No end in sight for French customs protest
Protest action by French customs officers continues to cause lengthy delays for Eurostar passengers heading to the UK and jams on the roads approaching Channel ports – and so far there is no end in sight.
The customs officers have been protesting since the start of March, notably by applying a strict work-to-rule policy for passengers taking the Eurostar at the Gare du Nord. Passengers have reported delays of up to six hours before being able to board trains. Some trains have been cancelled.
Eurostar says it expects this to continue to the end of March and is strongly recommending people do not travel unless absolutely necessary. Also it is unable to offer its priority check-in service, it says. The firm is offering free ticket swaps for later dates and refunds.
A spokesman for the SNAD, the CGT union’s customs branch, said the approach of Brexit sparked the protests but that the demands are not strictly related to it. They are linked to pay and working conditions generally.
He said since 2002 salaries have not increased in line with inflation and that workers have lost purchasing power despite being given extra work to do since the terror attacks. Brexit is going to result in even more work, he added. Also cuts in the last few years have reduced their numbers from 24,000 to 17,000 which means they already struggle to do their jobs properly.
He said the protests at the Gare du Nord consist of applying strictly the current rules that they are supposed to follow, but are not usually able to follow due to lack of staff. They are not in fact applying the stricter checks that would be needed in the case of a no-deal Brexit.
The upshot is that they are checking one piece of luggage in six, as opposed to the usual one in 20. He said there is also protest action at the Channel ports and at Roissy Charles de Gaulle airport.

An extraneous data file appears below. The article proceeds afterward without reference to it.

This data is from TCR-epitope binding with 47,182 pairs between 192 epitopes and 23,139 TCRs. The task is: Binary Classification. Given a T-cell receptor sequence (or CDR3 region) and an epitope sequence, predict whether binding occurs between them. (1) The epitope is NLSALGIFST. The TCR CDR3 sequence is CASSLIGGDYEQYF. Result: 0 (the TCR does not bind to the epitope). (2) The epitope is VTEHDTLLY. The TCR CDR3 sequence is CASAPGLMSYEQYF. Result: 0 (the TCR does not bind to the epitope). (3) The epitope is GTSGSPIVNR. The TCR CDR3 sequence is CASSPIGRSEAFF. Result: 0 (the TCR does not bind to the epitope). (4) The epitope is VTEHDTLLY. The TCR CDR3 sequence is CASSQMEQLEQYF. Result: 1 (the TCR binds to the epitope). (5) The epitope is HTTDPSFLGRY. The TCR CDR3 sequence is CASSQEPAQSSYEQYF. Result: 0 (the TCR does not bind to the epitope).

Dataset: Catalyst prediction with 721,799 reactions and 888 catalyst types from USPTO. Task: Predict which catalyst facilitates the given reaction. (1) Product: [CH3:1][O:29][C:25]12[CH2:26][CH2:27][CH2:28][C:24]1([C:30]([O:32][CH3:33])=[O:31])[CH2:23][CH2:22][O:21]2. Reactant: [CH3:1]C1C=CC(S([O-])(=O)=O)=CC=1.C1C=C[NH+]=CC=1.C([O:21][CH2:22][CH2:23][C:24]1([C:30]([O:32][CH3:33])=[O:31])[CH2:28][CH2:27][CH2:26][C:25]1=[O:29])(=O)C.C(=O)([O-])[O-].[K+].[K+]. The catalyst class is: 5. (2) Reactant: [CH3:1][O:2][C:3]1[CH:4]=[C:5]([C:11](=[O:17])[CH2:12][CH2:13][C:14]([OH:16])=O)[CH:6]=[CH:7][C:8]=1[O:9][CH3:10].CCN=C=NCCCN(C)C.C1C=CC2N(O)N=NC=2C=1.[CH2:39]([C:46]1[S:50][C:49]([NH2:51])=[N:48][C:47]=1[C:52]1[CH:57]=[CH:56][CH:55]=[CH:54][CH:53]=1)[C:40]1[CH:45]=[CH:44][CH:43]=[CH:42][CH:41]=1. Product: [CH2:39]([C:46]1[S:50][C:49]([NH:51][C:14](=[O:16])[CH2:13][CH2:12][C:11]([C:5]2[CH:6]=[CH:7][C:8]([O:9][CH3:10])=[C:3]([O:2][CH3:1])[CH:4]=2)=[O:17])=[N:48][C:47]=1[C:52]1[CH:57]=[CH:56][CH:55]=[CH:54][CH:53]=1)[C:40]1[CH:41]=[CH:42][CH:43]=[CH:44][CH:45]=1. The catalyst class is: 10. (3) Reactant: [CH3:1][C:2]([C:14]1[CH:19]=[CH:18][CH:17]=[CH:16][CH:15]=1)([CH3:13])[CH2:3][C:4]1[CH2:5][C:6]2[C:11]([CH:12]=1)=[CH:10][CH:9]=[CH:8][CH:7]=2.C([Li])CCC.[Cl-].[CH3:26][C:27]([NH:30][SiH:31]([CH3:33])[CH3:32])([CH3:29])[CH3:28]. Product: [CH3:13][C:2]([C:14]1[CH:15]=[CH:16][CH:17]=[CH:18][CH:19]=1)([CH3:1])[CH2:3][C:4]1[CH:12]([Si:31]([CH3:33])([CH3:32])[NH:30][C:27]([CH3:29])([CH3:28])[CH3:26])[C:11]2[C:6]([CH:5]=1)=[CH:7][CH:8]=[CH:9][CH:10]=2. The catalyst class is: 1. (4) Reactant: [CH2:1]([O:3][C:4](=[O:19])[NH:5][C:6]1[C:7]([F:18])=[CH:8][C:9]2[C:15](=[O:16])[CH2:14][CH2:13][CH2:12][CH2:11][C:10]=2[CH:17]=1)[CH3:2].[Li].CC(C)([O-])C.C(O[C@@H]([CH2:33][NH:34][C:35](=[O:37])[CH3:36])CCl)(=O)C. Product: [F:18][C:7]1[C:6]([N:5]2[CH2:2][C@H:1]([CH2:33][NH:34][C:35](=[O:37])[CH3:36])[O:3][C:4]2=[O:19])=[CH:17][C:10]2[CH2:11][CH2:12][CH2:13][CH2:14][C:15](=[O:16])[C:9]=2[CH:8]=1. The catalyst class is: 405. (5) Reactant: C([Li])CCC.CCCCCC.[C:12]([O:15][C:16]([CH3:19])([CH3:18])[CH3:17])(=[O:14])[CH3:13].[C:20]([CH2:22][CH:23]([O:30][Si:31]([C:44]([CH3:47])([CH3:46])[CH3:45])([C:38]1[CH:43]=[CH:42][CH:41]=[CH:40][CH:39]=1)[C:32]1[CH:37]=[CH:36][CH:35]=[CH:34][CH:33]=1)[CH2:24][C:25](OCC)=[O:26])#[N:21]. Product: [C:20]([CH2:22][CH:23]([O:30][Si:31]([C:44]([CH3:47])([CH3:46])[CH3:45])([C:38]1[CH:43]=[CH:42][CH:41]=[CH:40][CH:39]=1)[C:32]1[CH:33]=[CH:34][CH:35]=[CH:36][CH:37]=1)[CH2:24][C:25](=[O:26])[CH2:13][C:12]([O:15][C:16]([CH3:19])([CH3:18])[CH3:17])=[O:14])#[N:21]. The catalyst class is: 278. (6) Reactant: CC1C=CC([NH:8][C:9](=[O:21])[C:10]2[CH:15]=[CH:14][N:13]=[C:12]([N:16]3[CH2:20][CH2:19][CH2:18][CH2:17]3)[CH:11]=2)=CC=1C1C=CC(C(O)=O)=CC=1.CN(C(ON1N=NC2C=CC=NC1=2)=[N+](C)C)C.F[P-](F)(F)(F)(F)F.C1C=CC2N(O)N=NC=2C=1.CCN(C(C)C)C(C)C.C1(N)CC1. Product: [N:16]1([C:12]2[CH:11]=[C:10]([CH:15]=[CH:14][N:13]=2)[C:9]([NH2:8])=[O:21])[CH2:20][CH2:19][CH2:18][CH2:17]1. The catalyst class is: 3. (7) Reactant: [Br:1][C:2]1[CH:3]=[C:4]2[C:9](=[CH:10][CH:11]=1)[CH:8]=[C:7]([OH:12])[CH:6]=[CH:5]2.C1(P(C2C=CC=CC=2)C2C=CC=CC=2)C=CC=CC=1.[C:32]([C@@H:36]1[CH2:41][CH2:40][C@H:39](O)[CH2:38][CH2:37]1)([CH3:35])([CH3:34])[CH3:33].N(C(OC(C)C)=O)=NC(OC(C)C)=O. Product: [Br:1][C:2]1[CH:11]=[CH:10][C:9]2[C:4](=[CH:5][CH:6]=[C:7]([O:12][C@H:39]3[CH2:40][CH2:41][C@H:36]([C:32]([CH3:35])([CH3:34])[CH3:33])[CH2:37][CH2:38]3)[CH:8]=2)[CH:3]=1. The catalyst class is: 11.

The spokesman said they met with the head of the customs service yesterday but that he “didn’t want to offer us anything”. They will be making new proposals shortly and cannot say how long the action will go on.
“People are waiting two or three hours to get on board trains because Eurostar has not adapted the frequency of the trains to the work-to-rule policy,” the spokesman said.
He said the fact the work-to-rule causes such delays is due to the short-staffing which means they usually cannot follow rules to the letter. “Eurostar normally insists we go faster and we take one or two seconds to check a bag instead of taking five. If we take five, obviously it takes longer for the checks.”
He added: “If there aren’t enough of us then we also can’t do our work on counterfeits, drugs, safety, customs duties and manage everything properly.”
The spokesman said the customs service chiefs are telling them that Brexit will not cause problems, but they are unconvinced. “There will be problems, not least for holding trucks at Dunkerque and Calais; for passengers at the tunnel… And there will be issues at little airports like La Rochelle – all the provincial airports that fly to Britain.
“They will have extra things to do, notably customs duty formalities that they’ve not had to do for over 40 years. It changes everything.
“But the work will be done, our agents know their jobs.”
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